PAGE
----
Death Is Not Final

January 29, 2016 was one of the hardest days of my life. That day we buried my father’s remains in Southern Nevada Veteran’s Memorial Cemetery. I was honored to give the Homily for my dad’s service. I am not a minister. I am not a theologian. I have not been trained in special schools. But I do have the Holy Spirit. After I accepted the call to write this message, I became nervous, but comforted in knowing that I was doing what I was told to do.

Below is the message I gave to my dad’s family and friends.

Our New Testament reading comes from 1 Corinthians 15: 35-40. Hear the word of the Lord,

“But someone will ask, “How are the dead raised? With what kind of body will they come?” How foolish! What you sow does not come to life unless it dies. When you sow, you do not plant the body that will be, but just a seed, perhaps of wheat or of something else. But God gives it a body as he has determined, and to each kind of seed he gives its own body. Not all flesh is the same: People have one kind of flesh, animals have another, birds another and fish another. There are also heavenly bodies and there are earthly bodies; but the splendor of the heavenly bodies is one kind, and the splendor of the earthly bodies is another.”

When I sat down to write this homily, it was more difficult than I thought it was going to be. Trying to make a coherent message while still trying to grieve the loss of my dad.
I realized several things through this process.
1) Death is final. There are no more phone calls, no more photographic opportunities. It’s heartbreaking. It’s sad. It can cause rifts in families. It can bring a strong Christian to her knees. Death in this life is rough.

But then I remember what Jesus says in Matthew 5:4, “Blessed are those who mourn, for they shall be comforted…”

This verse is Jesus providing a shoulder, a hug, an open conversation with our Savior who can comfort us like no other can. He understands our loss, our heartbreak and our sadness. He is able to hold us up in times like these, even though death is final.

2) I also understood our bodies are incredibly fragile. We think we can become invincible. Like body builders. Our bodies cannot withstand the years of abuse we do to them. It cannot remove the toxins from taking advantage of our organs. Our bodies are imperfect and in a constant state of decay. But with these imperfect bodies, comes the responsibility to take care of them. To use them for God’s glory, to be a vessel of the Good News even when we are feeling like we simply can’t. To take times like these, and turn them into messages of hope, of education, or sympathy.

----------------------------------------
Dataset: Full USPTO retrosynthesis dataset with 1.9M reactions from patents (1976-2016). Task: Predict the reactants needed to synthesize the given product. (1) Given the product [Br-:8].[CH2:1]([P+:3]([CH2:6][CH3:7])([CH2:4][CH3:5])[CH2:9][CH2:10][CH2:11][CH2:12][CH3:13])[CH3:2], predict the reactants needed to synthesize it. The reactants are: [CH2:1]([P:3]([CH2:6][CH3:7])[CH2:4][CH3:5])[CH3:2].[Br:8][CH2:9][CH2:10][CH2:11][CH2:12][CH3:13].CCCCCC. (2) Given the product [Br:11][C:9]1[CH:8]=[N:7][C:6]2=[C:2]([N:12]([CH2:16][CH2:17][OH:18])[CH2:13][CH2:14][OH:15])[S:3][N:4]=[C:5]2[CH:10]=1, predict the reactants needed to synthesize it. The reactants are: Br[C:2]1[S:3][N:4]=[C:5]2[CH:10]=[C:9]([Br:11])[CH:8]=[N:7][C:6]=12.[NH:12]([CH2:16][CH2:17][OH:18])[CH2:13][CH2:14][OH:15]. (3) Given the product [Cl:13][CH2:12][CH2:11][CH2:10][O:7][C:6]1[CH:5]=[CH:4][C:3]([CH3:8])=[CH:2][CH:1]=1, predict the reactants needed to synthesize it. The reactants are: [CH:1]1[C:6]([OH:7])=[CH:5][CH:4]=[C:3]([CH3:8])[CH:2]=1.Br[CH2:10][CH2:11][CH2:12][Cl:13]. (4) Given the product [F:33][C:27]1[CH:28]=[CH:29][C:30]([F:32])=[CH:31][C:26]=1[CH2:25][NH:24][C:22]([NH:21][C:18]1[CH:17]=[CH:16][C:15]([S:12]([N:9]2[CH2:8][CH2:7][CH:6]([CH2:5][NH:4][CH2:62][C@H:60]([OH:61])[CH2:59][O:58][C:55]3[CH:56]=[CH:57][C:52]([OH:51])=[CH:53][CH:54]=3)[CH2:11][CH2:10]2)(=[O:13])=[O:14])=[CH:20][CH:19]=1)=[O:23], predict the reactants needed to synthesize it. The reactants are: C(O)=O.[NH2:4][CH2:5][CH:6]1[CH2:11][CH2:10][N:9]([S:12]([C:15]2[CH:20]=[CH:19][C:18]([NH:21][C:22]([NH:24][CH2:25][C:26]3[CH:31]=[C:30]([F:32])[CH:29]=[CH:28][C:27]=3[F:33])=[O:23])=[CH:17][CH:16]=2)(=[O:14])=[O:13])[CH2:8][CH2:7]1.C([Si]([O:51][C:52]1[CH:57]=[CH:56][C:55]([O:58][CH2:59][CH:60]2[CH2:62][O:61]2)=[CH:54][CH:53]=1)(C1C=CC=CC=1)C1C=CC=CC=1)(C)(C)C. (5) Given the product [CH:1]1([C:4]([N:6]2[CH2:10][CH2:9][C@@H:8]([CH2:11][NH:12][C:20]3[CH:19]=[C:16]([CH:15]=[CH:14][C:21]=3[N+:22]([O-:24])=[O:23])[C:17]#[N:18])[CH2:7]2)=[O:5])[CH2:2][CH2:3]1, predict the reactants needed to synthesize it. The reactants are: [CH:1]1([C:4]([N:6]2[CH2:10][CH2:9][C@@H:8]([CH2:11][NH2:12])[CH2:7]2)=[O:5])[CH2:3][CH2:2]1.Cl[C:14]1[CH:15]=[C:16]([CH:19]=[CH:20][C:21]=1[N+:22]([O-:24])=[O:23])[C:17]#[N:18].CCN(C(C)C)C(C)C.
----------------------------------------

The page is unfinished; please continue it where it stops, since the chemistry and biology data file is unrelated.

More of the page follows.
My dad’s body was torn up. It was weak and fragile. When I visited him just a month ago, his body was failing him. He knew it. And that was hardest part to see. My dad was strong when I was growing up. He worked in our yard, fixed our cars, taught me how to change a tire, my oil, brakes and spark plugs. He reshingled our two-story home tied onto the roof by a rope. He FELL from that roof landing on a pile of shingles littered with roofing nails, and got back up there the next day to finish the job. My dad’s body was strong, but as age and years of bad habits took its toll, his body failed him.

However, as the initial scripture says, “the splendor of our heavenly bodies is of another.” And that our earthly bodies are not our heavenly bodies. And thankfully, when our bodies fail us, we can be gifted a new and perfect one.

3) Third, our days have been written in the book. But we do not know when our day comes. My dad’s day came January 5, 2016. Too soon it feels like. But who am I really to question what God’s plans are? The one and only benefit I find in funerals is the reunion with family that I have not seen in years. And then my question comes, “Why do we wait until we lose someone to come together?” This should be a push for people to see each other more often.

4) Lastly, and probably most importantly, is my even more in depth understanding of Jesus’ paving of the way for all of us. See, he wasn’t just born, lived and then died in vain. He did this to prepare a way for each of us to spend eternity in heaven with the Lord, and with each other.

Jesus says in John 14: 1-4, ““Let not your hearts be troubled. Believe in God; believe also in me. In my Father’s house are many rooms. If it were not so, would I have told you that I go to prepare a place for you? And if I go and prepare a place for you, I will come again and will take you to myself, that where I am you may be also. And you know the way to where I am going.”

Jesus died so that when my dad died, when you or I die, we can join him among streets paved with gold, in harmony and everlasting peace. So that we can die here, to be born in Heaven. By accepting his free gift of grace, we get all of that!

Death isn’t final. Death is the beginning of a time with eternal peace, eternal health, perfected bodies, and joy beyond measure.

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